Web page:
Three remarkable craftspeople—furniture-maker Michael Hurwitz, ceramicist Diego Romero, and metalsmith and sculptor Marilyn da Silva—will be in residence as Montgomery Fellows this term. They are part of “A Celebration of Making” the Montgomery Fellows Program is sponsoring in conjunction with the Hopkins Center for the Art’s woodworking, jewelry, and ceramics workshops.
All three fellows will engage with makers throughout the Dartmouth community. In addition, their work will be on display in Dartmouth Library’s Baker-Berry Library throughout the term.
First up is the Philadelphia-based Hurwitz, who will be in residence from Jan. 24 to Feb. 4. Hurwitz has been making beautiful, functional furniture since 1979 and his work has been collected by Boston’s Museum of Fine Arts, the Smithsonian, and the Philadelphia Museum of Art.
“I enjoy Hurwitz’s extensive variation of designs, the beautiful repeating patterns, and his broad range of materials used in traditional and unique applications,” says Greg Elder, director of Dartmouth’s woodworking workshop. “His panoramic consideration of overall design coupled with the smallest details makes his pieces flow with sensitive coherence.”
Romero will be in residence February 7 to 18. A Santa Fe, N.M.-based member of the Cochiti Pueblo tribe, Romero’s ceramic vessel elevate his Pueblo heritage and mesh ancient styles, from the American Southwest to ancient Greece.
Romero is able “to seamlessly reference the ancient, such as Mimbres pottery and Greek mythology, while clearly creating contemporary ceramics,” says Jenny Swanson, director of the ceramics studio.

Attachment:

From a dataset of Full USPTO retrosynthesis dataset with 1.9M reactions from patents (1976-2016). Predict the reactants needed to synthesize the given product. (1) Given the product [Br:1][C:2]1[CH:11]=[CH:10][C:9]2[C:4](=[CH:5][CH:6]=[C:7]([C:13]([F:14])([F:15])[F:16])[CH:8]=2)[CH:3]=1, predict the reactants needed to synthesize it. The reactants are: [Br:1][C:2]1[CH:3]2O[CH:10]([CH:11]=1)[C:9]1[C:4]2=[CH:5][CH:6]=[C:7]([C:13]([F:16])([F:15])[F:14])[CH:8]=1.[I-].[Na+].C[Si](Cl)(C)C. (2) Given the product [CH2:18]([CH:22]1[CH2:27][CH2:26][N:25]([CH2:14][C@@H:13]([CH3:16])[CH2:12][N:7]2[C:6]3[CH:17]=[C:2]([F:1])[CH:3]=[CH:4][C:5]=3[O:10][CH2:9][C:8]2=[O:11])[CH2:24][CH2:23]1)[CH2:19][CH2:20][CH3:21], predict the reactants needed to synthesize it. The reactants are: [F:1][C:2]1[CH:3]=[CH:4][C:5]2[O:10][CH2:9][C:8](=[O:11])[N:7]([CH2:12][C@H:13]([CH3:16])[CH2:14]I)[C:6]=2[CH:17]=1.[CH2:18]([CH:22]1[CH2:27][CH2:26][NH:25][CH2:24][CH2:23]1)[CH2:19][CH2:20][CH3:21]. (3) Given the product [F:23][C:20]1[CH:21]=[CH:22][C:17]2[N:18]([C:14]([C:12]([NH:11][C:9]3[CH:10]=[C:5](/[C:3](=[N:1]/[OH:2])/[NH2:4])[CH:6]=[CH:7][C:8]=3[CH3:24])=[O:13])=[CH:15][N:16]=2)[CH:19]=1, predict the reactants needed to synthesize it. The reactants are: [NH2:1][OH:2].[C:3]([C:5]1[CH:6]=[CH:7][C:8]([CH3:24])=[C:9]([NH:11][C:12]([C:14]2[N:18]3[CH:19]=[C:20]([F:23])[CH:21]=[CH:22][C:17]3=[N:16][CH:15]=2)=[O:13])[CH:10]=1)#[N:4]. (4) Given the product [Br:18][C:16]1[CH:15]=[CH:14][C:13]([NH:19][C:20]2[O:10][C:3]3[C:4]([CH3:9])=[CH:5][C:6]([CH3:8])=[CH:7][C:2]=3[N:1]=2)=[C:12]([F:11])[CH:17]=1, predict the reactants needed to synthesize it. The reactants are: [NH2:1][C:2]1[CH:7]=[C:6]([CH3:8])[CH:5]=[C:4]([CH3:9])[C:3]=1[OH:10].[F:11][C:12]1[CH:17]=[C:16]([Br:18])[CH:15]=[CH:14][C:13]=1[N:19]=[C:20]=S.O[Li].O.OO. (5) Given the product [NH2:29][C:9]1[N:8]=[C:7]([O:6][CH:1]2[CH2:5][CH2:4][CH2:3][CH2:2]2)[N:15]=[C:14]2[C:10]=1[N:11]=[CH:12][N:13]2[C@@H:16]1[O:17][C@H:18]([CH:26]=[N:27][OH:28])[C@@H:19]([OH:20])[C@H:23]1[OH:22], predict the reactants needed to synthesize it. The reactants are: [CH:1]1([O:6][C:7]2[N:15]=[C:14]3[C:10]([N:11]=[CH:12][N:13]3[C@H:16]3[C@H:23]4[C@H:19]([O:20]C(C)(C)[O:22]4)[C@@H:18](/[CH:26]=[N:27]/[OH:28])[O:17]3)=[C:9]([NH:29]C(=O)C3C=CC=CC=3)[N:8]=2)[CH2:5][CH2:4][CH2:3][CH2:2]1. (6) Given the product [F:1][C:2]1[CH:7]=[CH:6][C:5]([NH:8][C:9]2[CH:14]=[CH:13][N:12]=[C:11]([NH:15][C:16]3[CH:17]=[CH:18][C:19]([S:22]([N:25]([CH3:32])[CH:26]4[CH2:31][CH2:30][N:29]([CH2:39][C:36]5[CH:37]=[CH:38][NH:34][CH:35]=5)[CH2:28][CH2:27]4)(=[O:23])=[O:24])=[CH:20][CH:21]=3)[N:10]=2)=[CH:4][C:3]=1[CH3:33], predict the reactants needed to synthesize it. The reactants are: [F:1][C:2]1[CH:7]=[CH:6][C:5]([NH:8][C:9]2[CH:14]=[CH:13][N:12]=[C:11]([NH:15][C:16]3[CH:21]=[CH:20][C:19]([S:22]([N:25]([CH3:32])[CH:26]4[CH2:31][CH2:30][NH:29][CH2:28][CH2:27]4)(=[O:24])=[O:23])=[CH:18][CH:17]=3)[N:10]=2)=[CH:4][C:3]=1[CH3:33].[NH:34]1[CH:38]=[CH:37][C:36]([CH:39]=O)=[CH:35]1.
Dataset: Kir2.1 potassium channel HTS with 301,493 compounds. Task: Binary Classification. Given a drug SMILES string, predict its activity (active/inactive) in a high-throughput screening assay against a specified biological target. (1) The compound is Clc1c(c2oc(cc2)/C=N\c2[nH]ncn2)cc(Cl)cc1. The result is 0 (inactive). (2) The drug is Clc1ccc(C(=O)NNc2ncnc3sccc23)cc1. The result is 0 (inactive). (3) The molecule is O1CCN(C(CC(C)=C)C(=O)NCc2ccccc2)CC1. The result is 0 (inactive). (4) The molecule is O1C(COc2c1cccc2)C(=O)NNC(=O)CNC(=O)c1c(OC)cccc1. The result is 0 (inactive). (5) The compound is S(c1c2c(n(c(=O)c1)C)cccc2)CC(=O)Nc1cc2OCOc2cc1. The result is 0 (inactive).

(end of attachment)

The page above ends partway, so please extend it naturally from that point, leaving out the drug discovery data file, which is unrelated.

Finally, Marilyn Da Silva will be in residence Feb. 21 to March 4. A fellow of the American Craft Council and a professor and program co-chair of the Jewelry/Metal Arts Program at California College of the Arts in Oakland, her work can be seen at Museum of Modern Art in Seoul, the National Gallery of Australia, and the Indiana University Museum.
“I’ve often heard da Silva’s work described as visual poetry,” says Jeffrey Georgantes, director of the Donald Claflin Jewelry Studio. “It also resembles how dancers tell a story: They use movement, light, and sound to express the emotion in a narrative. Da Silva uses color, form, and materials blended with carefully chosen images to tell complex stories without words.”
“The idea of a Montgomery series organized around these brilliant craftspeople was originally championed by the Hop workshop directors,” says Montgomery Director Steve Swayne. “I’m delighted that Montgomery can help highlight not only the work of the fellows, but also the workshops, which are such a vibrant part of the student experience.”
Each Montgomery Fellow will give a public lecture in Alumni Hall at the Hopkins Center. The events are free, but tickets are required and advance registration is encouraged.
Sources of Inspiration
5 p.m. on Wednesday, Feb. 2
Art, Humor, and Narrative in Pueblo Pottery
5 p.m. on Wednesday, Feb. 16
My Journey With Metal
5 p.m. on Wednesday, Feb. 23
About the Montgomery Fellows Program
Established in 1977, the Montgomery Fellows Program brings distinguished visitors—scholars, artists, authors, historians, politicians, and more—to campus for residencies ranging from several days to an entire term. More than 230 fellows, including Yo-Yo Ma, Cornel West, Desmond Tutu, Joan Didion, and Gerald Ford, have taught, spent time creating new works and scholarship, delivered public lectures, and connected with students and the greater Dartmouth community.